15:27

argumentation right you can't just bring

15:29

in your tradition and say qed here it is

15:32

because the bible said yeah yeah you

15:33

need to you need to be able to back that

15:35

up sure that's fair yeah

15:37

uh so just couple more reasons that uh

15:40

maybe we should be a little bit

15:41

suspicious of religious claims about

15:42

these things

15:44

um religions and again this is not

15:46

universal there are clear exceptions to

15:47

this but they tend to hold on to

15:49

antiquated notions of human nature

15:51

despite new evidence to the contrary

15:54

so we could name several times in

15:57

church history or the history of various

15:59

religions where this sort of thing has

16:00

happened

16:01

uh darwin would be

16:03

a very big one probably the big one

16:05

right

16:06

um and so it makes you wonder why they

16:08

would do that it makes you wonder if

16:10

maybe they really are open to learning

16:12

the truth about this if they were you'd

16:14

think they would incorporate all new

16:15

evidence as it came rather than trying

16:17

to kind of hold on to a tradition that

16:20

might be in conflict with it and let me

16:22

just say for right there because

16:24

people hear this and they think we're

16:26

saying things that maybe we're not um

16:29

you're not inherently saying

16:31

it's

16:32

you're dumb or

16:34

it's a terrible thing to not believe in

16:36

evolution and to believe in you know

16:38

create a design and six day creation the

16:40

whole deal i mean you don't agree with

16:42

that but i think you would say and other

16:44

philosophers would say as long as you

16:46

believe in that and say the reason that

16:49

i believe that is because i i give the

16:51

bible authority over and above science

16:53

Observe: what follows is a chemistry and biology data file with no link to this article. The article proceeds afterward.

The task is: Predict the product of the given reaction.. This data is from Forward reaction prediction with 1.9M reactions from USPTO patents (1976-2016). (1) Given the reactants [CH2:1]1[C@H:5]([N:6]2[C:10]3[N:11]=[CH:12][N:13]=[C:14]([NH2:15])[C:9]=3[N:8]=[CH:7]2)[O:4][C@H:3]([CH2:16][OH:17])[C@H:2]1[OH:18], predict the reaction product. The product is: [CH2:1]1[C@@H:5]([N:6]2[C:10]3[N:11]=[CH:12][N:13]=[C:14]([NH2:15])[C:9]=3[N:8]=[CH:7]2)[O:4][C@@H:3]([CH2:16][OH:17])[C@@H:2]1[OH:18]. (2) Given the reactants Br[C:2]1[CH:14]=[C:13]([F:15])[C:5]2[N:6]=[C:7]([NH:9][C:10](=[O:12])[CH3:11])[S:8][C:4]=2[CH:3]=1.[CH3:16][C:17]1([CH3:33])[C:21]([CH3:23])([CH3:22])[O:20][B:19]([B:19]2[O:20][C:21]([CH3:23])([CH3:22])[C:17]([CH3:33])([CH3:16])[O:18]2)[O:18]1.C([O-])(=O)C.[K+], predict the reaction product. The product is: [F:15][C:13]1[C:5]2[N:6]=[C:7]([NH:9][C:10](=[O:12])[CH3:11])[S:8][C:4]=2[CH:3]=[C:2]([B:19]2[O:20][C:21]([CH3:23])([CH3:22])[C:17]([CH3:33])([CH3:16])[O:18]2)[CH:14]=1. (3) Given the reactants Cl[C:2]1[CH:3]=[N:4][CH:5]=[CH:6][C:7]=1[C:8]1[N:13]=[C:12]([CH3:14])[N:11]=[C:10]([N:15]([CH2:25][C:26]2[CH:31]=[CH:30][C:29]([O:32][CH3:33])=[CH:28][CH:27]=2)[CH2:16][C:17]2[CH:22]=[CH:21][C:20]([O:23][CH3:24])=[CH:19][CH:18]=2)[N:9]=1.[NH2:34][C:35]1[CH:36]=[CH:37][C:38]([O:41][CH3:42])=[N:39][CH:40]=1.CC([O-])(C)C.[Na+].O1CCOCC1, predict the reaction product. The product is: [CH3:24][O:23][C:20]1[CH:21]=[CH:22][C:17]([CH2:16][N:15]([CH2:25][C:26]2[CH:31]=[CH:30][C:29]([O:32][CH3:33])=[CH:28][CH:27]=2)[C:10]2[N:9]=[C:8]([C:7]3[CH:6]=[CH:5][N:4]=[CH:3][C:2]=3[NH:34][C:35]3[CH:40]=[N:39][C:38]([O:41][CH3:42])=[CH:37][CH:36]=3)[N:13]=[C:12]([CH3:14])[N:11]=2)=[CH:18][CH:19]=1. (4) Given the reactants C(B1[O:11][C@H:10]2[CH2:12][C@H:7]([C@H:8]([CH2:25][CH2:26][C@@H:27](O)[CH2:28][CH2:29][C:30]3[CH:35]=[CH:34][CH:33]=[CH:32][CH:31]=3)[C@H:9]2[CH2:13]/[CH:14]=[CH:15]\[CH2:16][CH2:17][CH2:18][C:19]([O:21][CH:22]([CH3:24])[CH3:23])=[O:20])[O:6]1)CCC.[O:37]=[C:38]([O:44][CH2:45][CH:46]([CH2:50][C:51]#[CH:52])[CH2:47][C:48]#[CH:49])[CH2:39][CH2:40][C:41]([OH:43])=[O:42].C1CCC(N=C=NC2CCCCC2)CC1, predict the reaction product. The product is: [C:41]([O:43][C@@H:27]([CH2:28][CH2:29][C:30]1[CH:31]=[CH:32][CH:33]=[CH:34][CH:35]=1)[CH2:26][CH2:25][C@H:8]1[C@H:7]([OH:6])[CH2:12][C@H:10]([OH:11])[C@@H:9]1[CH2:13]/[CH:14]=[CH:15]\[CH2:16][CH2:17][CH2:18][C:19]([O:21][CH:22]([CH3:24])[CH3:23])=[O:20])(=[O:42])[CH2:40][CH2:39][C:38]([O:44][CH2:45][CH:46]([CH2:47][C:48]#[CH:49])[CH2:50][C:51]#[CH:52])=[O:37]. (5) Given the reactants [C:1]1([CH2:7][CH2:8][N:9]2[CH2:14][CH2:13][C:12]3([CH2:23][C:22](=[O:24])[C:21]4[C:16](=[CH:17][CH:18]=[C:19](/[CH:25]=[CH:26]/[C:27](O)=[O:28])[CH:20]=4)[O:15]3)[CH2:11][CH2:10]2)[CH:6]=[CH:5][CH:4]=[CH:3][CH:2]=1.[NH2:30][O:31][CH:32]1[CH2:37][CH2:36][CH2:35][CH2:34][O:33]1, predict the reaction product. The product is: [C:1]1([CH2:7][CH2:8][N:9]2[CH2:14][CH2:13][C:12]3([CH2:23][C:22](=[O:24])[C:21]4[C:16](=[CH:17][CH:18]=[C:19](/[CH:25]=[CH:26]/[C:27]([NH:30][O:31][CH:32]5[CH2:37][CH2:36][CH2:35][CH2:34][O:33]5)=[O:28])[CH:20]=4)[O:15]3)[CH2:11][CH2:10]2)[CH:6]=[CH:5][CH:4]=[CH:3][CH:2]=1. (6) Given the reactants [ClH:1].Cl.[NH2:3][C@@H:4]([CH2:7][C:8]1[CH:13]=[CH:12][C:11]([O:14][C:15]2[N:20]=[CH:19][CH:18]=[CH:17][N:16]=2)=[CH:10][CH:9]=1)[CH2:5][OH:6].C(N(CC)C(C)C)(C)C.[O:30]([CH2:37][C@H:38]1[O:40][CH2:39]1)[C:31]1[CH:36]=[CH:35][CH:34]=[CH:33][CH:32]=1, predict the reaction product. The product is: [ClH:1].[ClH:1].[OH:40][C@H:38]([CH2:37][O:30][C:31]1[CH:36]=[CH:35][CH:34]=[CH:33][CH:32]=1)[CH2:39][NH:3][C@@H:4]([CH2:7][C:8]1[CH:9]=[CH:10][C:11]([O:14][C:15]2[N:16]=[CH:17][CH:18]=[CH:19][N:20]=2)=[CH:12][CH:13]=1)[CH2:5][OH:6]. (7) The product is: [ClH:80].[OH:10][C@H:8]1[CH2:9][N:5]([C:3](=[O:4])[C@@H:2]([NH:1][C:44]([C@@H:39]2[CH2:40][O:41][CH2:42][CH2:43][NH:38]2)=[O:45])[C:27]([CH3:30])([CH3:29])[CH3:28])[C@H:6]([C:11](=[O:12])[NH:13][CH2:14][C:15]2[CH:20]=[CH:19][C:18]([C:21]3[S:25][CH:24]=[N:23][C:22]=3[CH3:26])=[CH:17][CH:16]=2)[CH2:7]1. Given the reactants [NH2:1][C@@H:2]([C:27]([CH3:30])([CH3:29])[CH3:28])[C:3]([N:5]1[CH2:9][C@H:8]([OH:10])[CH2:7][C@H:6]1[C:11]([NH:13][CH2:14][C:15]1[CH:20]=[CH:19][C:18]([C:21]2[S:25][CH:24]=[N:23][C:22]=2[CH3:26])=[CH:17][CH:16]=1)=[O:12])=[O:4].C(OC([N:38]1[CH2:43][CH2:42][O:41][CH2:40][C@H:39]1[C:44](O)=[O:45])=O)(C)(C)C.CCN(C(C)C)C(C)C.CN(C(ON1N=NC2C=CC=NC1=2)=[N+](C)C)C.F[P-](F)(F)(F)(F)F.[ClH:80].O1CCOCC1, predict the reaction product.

right like that's that's okay you would

16:56

say well it's not okay it's intellectual

16:57

suicide it's a mistake but it's honest

17:00

it's honest

17:01

yeah yeah and that happens you know i've

17:04

um i've read and heard of

17:07

young earth creationists for example who

17:08

will argue in that way so some of whom

17:10

are convinced by scientific arguments

17:13

that the earth appears to be old you

17:15

know the universe appears to be

17:17

in the way that science describes it but

17:19

the my reading of the bible says

17:21

otherwise and i'm going to privilege

17:22

that because that's my thought yeah you

17:24

do occasionally run across like really

17:26

honest

17:27

um justifications like that but it's

17:30

it's not the norm i think that's the

17:31

exception

17:33

yeah to the rule

17:34

the rule tends to be no no no the

17:37

the tradition is obviously true yeah and

17:39

the you know the scientific consensus is

17:43

either

17:44

some kind of conspiracy

17:46

or the the product of sin or something

17:48

we talked about all that

17:50

evolution episode

17:51

the point i'm trying to make now though

17:53

is just that there you know religions

17:54

have a track record

17:56

of

17:58

having a particular sometimes niche view

18:01

of what a human being is and not wanting

18:03

to let go of it yeah even when you know

18:05

the consensus of experts changes

18:08

and then

18:09

lastly

18:10

i'll make this my last reason to be

18:12

suspicious i feel like thank you

18:14